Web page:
Like most people, I have known how to ride a bike for a long time. I remember my first hand-me-down, yellow, girl-tubed Schwinn I learned to ride on. The red Schwinn Stingray I inherited from my cousin. I have fond memories of my first dirt-bike with the Enduro number plate on the front my brother and his friend Darren painted and put together for my birthday. That was followed by the black and white Toys R’ Us Huffy 10spd with spongy grips on the drop bars (I thought the Team Murray was stupid and the Stu Thompson series even worse.. Stu-pid). I got that because that is what I saw Jim Murray, the paper-boy riding. That bike sucked. As a pre-teen I bought the neighbor’s 1980 chrome Mongoose BMX and tried to polish it up to look as nice as the new Fisher, Haro and Diamondback BMX bikes that were popular at the time. At the same time we dredged up the great Clipper by Columbia, a massive early 29er with super-fat tires and coaster brakes; the precursor of the mountain bike. That thing had no end to its crank range. These were all tickets to childhood independence and misused as a means to sneak off to the store to blow pocket money on: doughnuts, Laffy Taffy, Red Vines, Shasta, Fruit Pies, Hostess-anything for that matter, Fruit Rollups, Charleston Chews, Powdered Donette Gems, Nestle Quick, A&W Root Beer, Runts, Fun Dip… crap! It was wonderful. Income from becoming a paper route mogul made the issue of biking to the store a more serious enterprise. Once I bought a car I put the bike down and would drive or skateboard. Finally before moving to Taiwan when my car was no longer insurable, I used a Specialized Rockhopper that was about 3 sizes too big.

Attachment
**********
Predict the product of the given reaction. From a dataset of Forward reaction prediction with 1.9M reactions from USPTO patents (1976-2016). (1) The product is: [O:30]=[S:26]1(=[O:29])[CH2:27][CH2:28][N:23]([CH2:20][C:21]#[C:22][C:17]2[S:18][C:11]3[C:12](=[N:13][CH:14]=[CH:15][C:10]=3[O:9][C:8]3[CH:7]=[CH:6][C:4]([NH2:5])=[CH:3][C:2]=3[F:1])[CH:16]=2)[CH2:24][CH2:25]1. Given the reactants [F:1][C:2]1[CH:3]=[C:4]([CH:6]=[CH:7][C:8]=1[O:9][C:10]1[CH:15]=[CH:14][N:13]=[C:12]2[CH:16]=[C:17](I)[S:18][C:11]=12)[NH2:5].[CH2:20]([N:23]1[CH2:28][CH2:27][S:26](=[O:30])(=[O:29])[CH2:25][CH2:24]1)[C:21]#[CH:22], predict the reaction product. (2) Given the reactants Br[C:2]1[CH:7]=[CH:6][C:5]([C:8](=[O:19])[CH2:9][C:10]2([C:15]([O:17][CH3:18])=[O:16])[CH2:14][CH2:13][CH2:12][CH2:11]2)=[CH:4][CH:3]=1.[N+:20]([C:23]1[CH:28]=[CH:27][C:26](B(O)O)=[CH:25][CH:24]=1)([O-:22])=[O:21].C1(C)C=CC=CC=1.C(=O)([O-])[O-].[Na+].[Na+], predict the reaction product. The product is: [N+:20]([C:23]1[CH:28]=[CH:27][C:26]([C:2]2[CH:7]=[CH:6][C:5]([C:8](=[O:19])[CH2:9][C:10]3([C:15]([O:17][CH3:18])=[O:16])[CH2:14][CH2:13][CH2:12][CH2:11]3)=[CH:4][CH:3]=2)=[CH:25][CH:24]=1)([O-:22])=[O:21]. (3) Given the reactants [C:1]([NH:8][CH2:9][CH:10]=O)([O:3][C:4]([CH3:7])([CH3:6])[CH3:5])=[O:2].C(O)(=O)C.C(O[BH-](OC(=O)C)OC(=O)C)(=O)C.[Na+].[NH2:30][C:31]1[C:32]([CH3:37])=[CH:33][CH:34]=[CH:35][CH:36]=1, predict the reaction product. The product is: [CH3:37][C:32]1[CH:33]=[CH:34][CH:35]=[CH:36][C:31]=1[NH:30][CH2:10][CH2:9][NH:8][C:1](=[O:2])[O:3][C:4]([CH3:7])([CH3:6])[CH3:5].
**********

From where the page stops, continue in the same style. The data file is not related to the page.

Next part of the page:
Now I am a quasi-roadie who is totally addicted to cycling and everything about it.
It is amazing what we become. Ten years ago I would never have thought I’d be lusting for bikes and following the Giro every night. These surprises make life so worth it!